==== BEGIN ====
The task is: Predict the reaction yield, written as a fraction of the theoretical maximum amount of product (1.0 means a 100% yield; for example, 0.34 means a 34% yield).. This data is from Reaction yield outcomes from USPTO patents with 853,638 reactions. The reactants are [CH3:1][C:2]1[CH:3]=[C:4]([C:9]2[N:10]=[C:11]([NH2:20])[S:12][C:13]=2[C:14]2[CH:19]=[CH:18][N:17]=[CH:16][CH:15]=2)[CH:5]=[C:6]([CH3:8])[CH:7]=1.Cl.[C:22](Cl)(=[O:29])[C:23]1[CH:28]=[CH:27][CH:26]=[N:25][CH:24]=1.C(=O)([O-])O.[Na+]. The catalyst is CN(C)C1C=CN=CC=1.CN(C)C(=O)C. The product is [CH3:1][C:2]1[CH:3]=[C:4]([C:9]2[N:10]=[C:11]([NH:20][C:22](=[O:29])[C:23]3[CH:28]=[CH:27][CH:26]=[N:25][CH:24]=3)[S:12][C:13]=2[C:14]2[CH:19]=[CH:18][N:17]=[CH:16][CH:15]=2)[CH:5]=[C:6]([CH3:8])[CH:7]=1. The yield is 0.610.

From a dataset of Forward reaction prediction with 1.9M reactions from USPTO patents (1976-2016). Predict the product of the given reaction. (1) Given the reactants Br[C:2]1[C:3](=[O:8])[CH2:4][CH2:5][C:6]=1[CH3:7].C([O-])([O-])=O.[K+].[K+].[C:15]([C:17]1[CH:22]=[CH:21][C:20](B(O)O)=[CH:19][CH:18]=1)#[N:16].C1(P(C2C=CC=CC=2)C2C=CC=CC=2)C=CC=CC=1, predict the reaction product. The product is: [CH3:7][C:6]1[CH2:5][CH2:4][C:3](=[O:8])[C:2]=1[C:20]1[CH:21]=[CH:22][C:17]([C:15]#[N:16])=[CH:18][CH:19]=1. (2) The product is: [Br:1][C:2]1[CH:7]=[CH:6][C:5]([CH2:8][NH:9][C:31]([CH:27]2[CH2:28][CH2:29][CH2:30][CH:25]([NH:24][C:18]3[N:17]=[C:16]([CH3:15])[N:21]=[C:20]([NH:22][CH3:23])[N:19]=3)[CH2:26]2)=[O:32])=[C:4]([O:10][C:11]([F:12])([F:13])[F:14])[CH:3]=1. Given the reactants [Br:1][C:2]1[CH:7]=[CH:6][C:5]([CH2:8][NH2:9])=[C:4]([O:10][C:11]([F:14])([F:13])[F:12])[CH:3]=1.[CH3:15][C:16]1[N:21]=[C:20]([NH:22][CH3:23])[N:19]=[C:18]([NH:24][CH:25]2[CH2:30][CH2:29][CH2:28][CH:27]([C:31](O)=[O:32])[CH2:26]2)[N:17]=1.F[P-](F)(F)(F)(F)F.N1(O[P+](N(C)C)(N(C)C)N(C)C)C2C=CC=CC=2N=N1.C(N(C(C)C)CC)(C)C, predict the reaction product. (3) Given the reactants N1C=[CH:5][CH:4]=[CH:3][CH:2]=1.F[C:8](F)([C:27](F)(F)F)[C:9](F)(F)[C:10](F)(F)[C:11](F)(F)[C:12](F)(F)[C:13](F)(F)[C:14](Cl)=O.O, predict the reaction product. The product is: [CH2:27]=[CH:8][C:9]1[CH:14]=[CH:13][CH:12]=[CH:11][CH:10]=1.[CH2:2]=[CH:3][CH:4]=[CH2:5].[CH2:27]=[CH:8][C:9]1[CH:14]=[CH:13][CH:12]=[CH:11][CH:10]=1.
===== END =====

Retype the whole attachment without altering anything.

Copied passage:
The task is: Predict the reaction yield, written as a fraction of the theoretical maximum amount of product (1.0 means a 100% yield; for example, 0.34 means a 34% yield).. This data is from Reaction yield outcomes from USPTO patents with 853,638 reactions. The reactants are [CH3:1][C:2]1[CH:3]=[C:4]([C:9]2[N:10]=[C:11]([NH2:20])[S:12][C:13]=2[C:14]2[CH:19]=[CH:18][N:17]=[CH:16][CH:15]=2)[CH:5]=[C:6]([CH3:8])[CH:7]=1.Cl.[C:22](Cl)(=[O:29])[C:23]1[CH:28]=[CH:27][CH:26]=[N:25][CH:24]=1.C(=O)([O-])O.[Na+]. The catalyst is CN(C)C1C=CN=CC=1.CN(C)C(=O)C. The product is [CH3:1][C:2]1[CH:3]=[C:4]([C:9]2[N:10]=[C:11]([NH:20][C:22](=[O:29])[C:23]3[CH:28]=[CH:27][CH:26]=[N:25][CH:24]=3)[S:12][C:13]=2[C:14]2[CH:19]=[CH:18][N:17]=[CH:16][CH:15]=2)[CH:5]=[C:6]([CH3:8])[CH:7]=1. The yield is 0.610.

From a dataset of Forward reaction prediction with 1.9M reactions from USPTO patents (1976-2016). Predict the product of the given reaction. (1) Given the reactants Br[C:2]1[C:3](=[O:8])[CH2:4][CH2:5][C:6]=1[CH3:7].C([O-])([O-])=O.[K+].[K+].[C:15]([C:17]1[CH:22]=[CH:21][C:20](B(O)O)=[CH:19][CH:18]=1)#[N:16].C1(P(C2C=CC=CC=2)C2C=CC=CC=2)C=CC=CC=1, predict the reaction product. The product is: [CH3:7][C:6]1[CH2:5][CH2:4][C:3](=[O:8])[C:2]=1[C:20]1[CH:21]=[CH:22][C:17]([C:15]#[N:16])=[CH:18][CH:19]=1. (2) The product is: [Br:1][C:2]1[CH:7]=[CH:6][C:5]([CH2:8][NH:9][C:31]([CH:27]2[CH2:28][CH2:29][CH2:30][CH:25]([NH:24][C:18]3[N:17]=[C:16]([CH3:15])[N:21]=[C:20]([NH:22][CH3:23])[N:19]=3)[CH2:26]2)=[O:32])=[C:4]([O:10][C:11]([F:12])([F:13])[F:14])[CH:3]=1. Given the reactants [Br:1][C:2]1[CH:7]=[CH:6][C:5]([CH2:8][NH2:9])=[C:4]([O:10][C:11]([F:14])([F:13])[F:12])[CH:3]=1.[CH3:15][C:16]1[N:21]=[C:20]([NH:22][CH3:23])[N:19]=[C:18]([NH:24][CH:25]2[CH2:30][CH2:29][CH2:28][CH:27]([C:31](O)=[O:32])[CH2:26]2)[N:17]=1.F[P-](F)(F)(F)(F)F.N1(O[P+](N(C)C)(N(C)C)N(C)C)C2C=CC=CC=2N=N1.C(N(C(C)C)CC)(C)C, predict the reaction product. (3) Given the reactants N1C=[CH:5][CH:4]=[CH:3][CH:2]=1.F[C:8](F)([C:27](F)(F)F)[C:9](F)(F)[C:10](F)(F)[C:11](F)(F)[C:12](F)(F)[C:13](F)(F)[C:14](Cl)=O.O, predict the reaction product. The product is: [CH2:27]=[CH:8][C:9]1[CH:14]=[CH:13][CH:12]=[CH:11][CH:10]=1.[CH2:2]=[CH:3][CH:4]=[CH2:5].[CH2:27]=[CH:8][C:9]1[CH:14]=[CH:13][CH:12]=[CH:11][CH:10]=1.